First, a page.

The front yard of a century-old institution becomes a learning garden for the city

Story by Caroline Chamberlain, photos by Luke Gibson

The recent proliferation of parklets, bike lanes and light rail are all evidence that new urbanism—the idea that automobile-centric aspects of neighborhoods should be repurposed to foster a pedestrian culture—is taking hold in L.A. And during a recent de LaB Making LA event, we needed to look no further than the Natural History Museum’s Nature Gardens to find one of its most evocative examples.

Expansive parking lots, derisively referred to as parking craters, are one of the primary targets of new urbanist reform. And fittingly, the three and a half-acre gardens, designed by landscape architecture firm Mia Lehrer + Associates, occupy a space that once served as a parking lot for visitors of the museum.

The design of the garden was inspired by a three-page paper the scientists of the museum wrote about biodiversity in Los Angeles. One paragraph of that paper mentioned plans to repurpose the parking lot into a garden, and just one week after reading the paper, the landscape architecture firm cooked up a proposal. “We wanted to make nature visible.” said Astrid Sykes, a designer with Mia Lehrer + Associates, and they worked with scientists at every level to do so.

Featuring a tasteful medley of native, drought-resistant flora, the gardens are equally dedicated to cultivating the region’s native fauna. “Everything in the garden is designed for habitat value, what it can bring to insects, birds, and hopefully some lizards,” said Natural History Museum Head Gardener Richard Hayden while leading a tour through the space. “If you build it, it will show up,” he added.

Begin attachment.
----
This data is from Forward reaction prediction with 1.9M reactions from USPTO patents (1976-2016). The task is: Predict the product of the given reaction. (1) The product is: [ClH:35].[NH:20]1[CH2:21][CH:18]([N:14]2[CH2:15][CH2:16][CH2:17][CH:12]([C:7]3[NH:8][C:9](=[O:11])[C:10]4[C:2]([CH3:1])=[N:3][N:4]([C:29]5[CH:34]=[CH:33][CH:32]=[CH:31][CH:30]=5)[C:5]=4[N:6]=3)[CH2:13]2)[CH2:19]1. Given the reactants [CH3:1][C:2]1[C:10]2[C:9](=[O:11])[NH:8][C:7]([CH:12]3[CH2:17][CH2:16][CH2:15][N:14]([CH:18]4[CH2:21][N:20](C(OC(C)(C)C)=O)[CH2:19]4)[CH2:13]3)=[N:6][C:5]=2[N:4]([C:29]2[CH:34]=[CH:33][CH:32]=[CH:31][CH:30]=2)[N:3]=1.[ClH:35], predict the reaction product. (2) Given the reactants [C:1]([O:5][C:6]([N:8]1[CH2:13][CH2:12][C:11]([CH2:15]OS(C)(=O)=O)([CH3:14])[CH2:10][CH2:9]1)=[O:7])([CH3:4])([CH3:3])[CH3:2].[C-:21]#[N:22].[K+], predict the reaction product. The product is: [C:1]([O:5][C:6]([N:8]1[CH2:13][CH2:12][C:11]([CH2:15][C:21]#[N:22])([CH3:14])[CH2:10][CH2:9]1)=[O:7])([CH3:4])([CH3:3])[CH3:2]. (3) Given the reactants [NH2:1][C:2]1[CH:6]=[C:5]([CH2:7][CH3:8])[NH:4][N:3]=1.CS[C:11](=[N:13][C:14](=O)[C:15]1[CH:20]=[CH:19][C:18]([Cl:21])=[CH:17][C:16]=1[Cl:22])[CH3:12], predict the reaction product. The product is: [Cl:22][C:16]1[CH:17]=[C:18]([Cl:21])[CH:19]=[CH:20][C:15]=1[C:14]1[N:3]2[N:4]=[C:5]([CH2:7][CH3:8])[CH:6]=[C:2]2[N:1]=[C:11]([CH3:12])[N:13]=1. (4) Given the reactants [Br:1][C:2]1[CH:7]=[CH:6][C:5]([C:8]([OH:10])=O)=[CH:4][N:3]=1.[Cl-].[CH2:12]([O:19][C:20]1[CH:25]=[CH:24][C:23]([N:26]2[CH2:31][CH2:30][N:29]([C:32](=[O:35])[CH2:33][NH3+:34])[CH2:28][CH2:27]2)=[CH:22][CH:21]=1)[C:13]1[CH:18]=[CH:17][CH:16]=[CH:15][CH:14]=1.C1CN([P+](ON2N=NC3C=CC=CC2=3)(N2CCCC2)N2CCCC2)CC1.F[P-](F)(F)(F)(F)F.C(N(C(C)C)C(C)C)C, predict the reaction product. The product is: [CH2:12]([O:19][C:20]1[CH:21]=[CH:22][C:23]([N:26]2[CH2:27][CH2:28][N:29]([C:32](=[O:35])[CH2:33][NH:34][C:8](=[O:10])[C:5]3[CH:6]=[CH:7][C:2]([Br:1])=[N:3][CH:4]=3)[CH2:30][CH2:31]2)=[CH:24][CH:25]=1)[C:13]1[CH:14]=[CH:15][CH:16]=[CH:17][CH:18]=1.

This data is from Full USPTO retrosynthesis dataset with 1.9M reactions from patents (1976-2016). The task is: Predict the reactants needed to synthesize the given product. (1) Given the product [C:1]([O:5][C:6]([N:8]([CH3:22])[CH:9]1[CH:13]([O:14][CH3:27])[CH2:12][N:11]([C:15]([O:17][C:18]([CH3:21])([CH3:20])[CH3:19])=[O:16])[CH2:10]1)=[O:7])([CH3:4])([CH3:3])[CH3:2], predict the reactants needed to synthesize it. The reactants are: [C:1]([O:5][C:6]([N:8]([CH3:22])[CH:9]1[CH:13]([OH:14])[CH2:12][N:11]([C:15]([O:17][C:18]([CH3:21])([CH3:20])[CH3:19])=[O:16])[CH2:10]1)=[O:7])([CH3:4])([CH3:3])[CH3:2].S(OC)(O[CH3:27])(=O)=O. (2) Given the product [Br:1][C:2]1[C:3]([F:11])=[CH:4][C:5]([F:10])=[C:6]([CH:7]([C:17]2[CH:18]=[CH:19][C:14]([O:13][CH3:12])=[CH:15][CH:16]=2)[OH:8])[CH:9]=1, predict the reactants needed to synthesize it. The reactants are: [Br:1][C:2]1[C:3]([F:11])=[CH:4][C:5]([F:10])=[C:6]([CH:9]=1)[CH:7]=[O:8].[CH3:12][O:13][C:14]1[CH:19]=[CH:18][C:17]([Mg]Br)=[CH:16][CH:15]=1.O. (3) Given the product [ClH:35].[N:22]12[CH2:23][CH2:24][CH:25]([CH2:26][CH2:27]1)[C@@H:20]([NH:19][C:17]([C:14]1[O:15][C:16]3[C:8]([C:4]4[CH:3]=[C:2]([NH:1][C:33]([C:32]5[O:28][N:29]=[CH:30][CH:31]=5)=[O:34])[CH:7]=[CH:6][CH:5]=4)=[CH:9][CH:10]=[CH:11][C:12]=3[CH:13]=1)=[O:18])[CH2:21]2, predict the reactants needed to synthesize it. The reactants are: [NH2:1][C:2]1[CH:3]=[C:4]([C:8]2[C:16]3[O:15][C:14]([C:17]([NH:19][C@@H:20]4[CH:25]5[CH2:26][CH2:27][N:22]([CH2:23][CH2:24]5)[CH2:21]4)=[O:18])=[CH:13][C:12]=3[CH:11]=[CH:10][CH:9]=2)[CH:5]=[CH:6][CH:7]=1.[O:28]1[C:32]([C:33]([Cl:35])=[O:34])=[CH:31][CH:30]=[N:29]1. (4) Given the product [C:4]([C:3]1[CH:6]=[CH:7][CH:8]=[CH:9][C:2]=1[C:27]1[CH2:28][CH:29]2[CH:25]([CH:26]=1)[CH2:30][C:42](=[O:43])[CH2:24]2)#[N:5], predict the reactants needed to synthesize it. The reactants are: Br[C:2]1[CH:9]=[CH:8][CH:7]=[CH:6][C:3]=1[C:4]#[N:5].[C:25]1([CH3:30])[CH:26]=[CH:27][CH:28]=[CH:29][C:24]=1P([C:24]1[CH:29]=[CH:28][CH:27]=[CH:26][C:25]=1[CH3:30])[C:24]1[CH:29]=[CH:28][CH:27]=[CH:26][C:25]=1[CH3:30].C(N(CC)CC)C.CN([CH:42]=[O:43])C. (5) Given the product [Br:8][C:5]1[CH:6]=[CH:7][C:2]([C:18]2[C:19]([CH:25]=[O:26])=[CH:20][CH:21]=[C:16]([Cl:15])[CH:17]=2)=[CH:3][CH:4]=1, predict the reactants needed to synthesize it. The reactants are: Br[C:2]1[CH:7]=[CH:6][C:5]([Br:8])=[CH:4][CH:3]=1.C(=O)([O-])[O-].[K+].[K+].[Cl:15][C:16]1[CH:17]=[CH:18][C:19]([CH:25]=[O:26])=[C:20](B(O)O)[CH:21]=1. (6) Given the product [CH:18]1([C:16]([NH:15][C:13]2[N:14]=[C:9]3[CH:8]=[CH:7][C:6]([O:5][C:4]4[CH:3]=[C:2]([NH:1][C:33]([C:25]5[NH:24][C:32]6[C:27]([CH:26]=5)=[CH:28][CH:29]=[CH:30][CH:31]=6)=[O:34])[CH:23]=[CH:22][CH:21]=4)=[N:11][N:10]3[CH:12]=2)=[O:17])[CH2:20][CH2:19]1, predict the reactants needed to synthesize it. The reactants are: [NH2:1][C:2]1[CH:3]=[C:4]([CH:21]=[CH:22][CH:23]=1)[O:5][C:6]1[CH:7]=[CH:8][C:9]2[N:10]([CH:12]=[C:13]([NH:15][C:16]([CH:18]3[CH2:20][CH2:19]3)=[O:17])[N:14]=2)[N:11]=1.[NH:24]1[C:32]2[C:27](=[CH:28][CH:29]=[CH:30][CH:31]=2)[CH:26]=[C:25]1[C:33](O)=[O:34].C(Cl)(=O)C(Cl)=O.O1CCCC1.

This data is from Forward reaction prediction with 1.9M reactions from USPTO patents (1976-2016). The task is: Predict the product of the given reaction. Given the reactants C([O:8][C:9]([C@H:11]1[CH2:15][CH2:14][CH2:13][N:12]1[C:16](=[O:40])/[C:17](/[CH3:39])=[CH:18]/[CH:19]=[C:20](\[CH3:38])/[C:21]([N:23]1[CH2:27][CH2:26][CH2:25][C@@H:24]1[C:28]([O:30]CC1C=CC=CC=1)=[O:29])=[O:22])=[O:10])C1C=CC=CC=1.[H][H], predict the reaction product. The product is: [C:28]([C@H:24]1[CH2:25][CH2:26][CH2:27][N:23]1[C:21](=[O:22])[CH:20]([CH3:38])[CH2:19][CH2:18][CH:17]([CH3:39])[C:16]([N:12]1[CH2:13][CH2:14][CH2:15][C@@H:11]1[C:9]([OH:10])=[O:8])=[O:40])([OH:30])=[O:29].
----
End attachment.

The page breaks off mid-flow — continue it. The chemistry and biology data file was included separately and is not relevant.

But what exactly does one build to bring in nature, when there’s typically a focus on designing to keep it out? One answer is the so-called ‘living wall,’ constructed from argillite sandstone imported from Montana that has nooks and crannies perfect for housing insects and lizards. Plus, it serves as a barrier between paying museum visitors and the public.

“Considering it’s a spot for spiders, I’m not going to lean,” Hayden said while standing adjacent to the wall. So far black and brown widows inhabit it, and the museum is hoping to that lizards will find their way to it as well.

Another example of how the museum is cultivating L.A.’s wildlife can be found in the pond, just a short walk away from the living wall. Museum educator Lila Higgins, who also lead the tour, said they chose to include a pond in the design, because “we knew it was going to add a huge amount of biodiversity. Without having water, certain creatures could not live here.” Dragon flies, aquatic nematodes, snails and other aquatic insects have all come to live in the pond since it was built.

After passing by the pond, visitors walked through an area that housed ‘bee hotels,’ that are home to some of the more than 500 species of bee that live in Los Angeles. But the last stop of the tour, brought us back to the needs of us humans in edible garden. Carrots, kale, anise, tomatoes, and cabbage are among the edible plants the museum grows. For now, most of the food is donated, but they also use it for programming like pickling and salsa classes—and, of course, to attract L.A.’s native bugs.

See more photos from the event here.

Caroline Chamberlain is the Digital Producer of DnA: Design and Architecture and Good Food, two excellent shows produced by the Santa Monica-based public radio station KCRW.

Luke Gibson is an architectural and real estate photographer who shoots for a wide variety of clients including residential and commercial architecture, restaurants and nightclubs, and landscape architecture.


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This is the eighth event in our Making LA series, which is made possible by support from the National Endowment for the Arts. Making LA consists of ten free programs hosted throughout the city between fall 2013 and fall 2014 that focus on designers and architects working closely with communities and civic leaders to improve Los Angeles. The series will culminate in the Making LA conference in fall 2014, a one-day event where creative leaders from across Los Angeles will share best practices and investigate new ways to make their burgeoning civic, architectural or design projects a reality. Want to sponsor an upcoming event? Learn more.